The compelling details of Junger’s text include discussion of factors we don’t often consider–our degree of comfort, our freedom from threat, and our lack of a shared experience. Those factors alienate us from each other.

I remember my mother telling me what it was like during World War II. Everyone knew the country was at war. Everyone’s life changed because we were at war. Everyone sacrificed.

Nearly everyone wanted to be part of the war effort–to contribute something, volunteering, donating a bicycle tire, buying a war bond.

Throughout the first two decades of the new century, most of America did not felt the pinch of war in the least. We did without nothing. Most of our lives didn’t changed–except for our awareness and fear of terrorism. We made an effort when soldiers returned, unlike the one those returning from Viet Nam sometimes suffered, that of public abuse.

But even though we are no longer officially at war, our society lives out no “shared public meaning.”

“Such public meaning is probably not generated by the kinds of formulaic phrases such as “Thank you for your service,” that many Americans now feel compelled to offer soldiers and vets [and sometimes police and firefighters]. . . . If anything, these token acts only deepen the chasm between the military and civilian populations by highlighting the fact that some people serve their country but the vast majority don’t” (97).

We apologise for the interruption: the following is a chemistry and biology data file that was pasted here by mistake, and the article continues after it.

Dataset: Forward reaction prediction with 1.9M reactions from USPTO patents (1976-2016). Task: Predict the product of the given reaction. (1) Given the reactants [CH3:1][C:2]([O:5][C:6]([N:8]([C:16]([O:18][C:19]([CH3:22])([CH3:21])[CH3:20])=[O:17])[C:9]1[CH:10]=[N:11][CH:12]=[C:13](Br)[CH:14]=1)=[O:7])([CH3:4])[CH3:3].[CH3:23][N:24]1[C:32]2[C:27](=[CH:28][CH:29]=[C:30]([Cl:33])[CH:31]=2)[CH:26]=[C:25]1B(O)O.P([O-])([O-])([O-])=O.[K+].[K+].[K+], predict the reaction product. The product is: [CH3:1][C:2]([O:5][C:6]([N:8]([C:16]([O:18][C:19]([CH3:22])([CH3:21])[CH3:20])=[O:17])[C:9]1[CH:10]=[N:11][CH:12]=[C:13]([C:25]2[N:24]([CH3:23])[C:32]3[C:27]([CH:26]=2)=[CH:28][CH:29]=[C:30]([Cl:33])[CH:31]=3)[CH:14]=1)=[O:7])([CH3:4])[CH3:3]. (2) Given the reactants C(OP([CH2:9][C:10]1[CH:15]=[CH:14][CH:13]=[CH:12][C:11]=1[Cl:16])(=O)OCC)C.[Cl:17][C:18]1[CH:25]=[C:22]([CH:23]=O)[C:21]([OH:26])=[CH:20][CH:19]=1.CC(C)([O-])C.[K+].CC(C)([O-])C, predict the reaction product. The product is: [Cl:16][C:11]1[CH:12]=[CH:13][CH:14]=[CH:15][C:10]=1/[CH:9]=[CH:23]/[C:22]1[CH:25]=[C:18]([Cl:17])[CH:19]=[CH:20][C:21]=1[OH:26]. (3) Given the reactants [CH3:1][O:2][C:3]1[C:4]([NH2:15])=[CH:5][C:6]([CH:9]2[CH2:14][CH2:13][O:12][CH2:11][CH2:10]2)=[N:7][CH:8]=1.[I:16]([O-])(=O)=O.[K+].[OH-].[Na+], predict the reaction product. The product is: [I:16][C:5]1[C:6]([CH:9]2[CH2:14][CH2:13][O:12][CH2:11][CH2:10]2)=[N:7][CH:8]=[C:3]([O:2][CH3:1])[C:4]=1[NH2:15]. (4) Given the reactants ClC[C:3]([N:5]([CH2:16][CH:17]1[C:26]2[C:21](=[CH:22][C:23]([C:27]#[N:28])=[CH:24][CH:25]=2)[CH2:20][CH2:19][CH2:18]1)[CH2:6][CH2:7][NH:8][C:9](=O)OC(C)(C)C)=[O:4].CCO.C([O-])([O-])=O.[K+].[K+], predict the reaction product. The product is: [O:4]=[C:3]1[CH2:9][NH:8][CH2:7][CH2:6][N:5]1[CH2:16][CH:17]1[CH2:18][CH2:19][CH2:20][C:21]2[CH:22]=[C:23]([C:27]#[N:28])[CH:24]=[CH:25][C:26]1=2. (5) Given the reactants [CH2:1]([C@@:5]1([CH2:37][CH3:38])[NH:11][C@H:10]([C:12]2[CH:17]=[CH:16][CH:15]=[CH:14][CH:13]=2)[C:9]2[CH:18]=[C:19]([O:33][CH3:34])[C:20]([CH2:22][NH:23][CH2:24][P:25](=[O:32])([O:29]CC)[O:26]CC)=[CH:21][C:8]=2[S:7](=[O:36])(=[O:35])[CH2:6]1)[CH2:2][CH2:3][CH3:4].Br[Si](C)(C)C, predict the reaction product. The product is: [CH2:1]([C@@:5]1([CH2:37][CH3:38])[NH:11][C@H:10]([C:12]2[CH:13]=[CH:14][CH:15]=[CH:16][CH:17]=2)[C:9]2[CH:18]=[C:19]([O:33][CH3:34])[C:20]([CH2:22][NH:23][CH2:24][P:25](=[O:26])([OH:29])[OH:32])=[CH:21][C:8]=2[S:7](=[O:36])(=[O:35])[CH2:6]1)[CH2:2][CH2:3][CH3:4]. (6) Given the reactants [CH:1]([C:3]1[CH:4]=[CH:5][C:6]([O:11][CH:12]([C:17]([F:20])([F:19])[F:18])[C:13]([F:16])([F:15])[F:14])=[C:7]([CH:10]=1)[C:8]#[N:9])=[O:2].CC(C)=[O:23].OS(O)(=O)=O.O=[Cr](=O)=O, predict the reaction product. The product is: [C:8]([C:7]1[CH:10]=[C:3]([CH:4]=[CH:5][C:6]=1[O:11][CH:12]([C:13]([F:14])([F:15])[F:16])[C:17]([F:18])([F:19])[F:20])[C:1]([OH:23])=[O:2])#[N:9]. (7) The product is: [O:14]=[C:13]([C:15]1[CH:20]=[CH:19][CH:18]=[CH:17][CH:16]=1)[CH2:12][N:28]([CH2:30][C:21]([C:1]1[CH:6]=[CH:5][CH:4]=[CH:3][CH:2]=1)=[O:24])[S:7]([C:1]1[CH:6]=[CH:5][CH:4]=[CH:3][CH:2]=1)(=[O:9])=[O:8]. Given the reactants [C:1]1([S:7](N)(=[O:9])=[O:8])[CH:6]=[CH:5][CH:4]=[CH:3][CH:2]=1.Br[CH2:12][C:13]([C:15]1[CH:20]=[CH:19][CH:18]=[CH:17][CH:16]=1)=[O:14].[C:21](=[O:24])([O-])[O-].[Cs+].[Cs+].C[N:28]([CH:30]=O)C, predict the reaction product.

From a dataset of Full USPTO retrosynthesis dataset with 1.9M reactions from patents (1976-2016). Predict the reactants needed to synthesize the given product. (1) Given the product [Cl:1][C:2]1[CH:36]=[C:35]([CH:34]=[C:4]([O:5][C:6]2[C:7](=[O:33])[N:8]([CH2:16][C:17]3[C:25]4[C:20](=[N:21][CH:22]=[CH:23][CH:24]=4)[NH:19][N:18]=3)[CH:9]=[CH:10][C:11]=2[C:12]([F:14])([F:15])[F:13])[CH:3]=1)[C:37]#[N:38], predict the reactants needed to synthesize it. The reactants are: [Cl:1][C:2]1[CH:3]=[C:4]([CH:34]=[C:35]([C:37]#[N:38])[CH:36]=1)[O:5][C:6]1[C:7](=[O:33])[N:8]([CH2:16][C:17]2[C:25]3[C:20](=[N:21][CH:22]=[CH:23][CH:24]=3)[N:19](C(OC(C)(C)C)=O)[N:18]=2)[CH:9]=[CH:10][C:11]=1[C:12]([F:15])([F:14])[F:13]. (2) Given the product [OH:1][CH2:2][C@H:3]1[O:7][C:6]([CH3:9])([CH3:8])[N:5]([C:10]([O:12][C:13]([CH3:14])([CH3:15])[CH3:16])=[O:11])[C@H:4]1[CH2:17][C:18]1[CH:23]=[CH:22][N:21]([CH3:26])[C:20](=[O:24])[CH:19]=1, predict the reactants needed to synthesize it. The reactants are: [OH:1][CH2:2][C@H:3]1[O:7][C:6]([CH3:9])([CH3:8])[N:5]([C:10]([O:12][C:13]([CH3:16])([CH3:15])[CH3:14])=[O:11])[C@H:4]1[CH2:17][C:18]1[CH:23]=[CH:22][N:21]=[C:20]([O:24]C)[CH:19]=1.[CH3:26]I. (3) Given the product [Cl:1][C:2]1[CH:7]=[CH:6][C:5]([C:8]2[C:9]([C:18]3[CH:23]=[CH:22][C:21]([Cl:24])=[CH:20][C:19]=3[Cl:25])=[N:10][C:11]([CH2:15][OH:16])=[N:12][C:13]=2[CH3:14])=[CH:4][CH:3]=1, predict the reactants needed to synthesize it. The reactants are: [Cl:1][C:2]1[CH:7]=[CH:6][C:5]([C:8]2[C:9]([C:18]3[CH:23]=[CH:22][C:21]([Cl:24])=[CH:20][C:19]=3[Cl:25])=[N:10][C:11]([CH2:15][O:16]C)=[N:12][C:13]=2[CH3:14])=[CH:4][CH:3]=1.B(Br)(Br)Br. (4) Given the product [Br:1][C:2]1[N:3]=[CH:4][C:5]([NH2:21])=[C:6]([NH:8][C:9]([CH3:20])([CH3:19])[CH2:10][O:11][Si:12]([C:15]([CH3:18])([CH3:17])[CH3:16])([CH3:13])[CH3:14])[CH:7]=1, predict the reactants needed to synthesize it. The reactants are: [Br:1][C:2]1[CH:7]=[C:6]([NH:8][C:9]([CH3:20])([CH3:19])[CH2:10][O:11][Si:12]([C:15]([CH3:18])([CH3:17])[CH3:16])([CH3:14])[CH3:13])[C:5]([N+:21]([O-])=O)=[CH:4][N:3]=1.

Veterans from our Middle East wars have settled back into life in the US. Many still deal with PTSD. Many are homeless. They seem to have vanished into the crowd.

But PTSD and its affects don’t just hit combat veterans. I know some of my students deal with situations, past and current, that cause them to feel divided from others.

Even without our young men and women going off to war, we are a divided country suffering from a lack of vision.

Junger presents our momentary unity after 9/11, but that cohesiveness was so short lived because of our lack of a common experience, a common vision. Instead Junger describes a moral superiority that replaced the unity of a nation attacked.

Now we have to ask ourselves: What kind of attack will unify us in a long lasting, significant way?

And is there no other way?

Note: Some Christians will find Junger’s continual assumption of evolution to be off-putting. But it’s not a big leap for readers of faith for readers to see sin as a contributing factor in today’s troubled society. There is rare inappropriate language in the book.


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Nancy E. Head’s Restoring the Shattered is out in paperback! Get your copy here!

Permissions: You are permitted and encouraged to reproduce and distribute this material in any format provided that you do not alter the wording in any way, do not charge a fee beyond the cost of reproduction, and you credit the author.

Disclosure of Material Connection:  I have not received any compensation for writing this post. I have no material connection to the entities I have mentioned. Restoring the Shattered is published through Morgan James Publishing with whom I do share a material connection. I am disclosing this in accordance with the Federal Trade Commission’s 16 CFR, Part 255: “Guides Concerning the Use of Endorsements and Testimonials in Advertising.”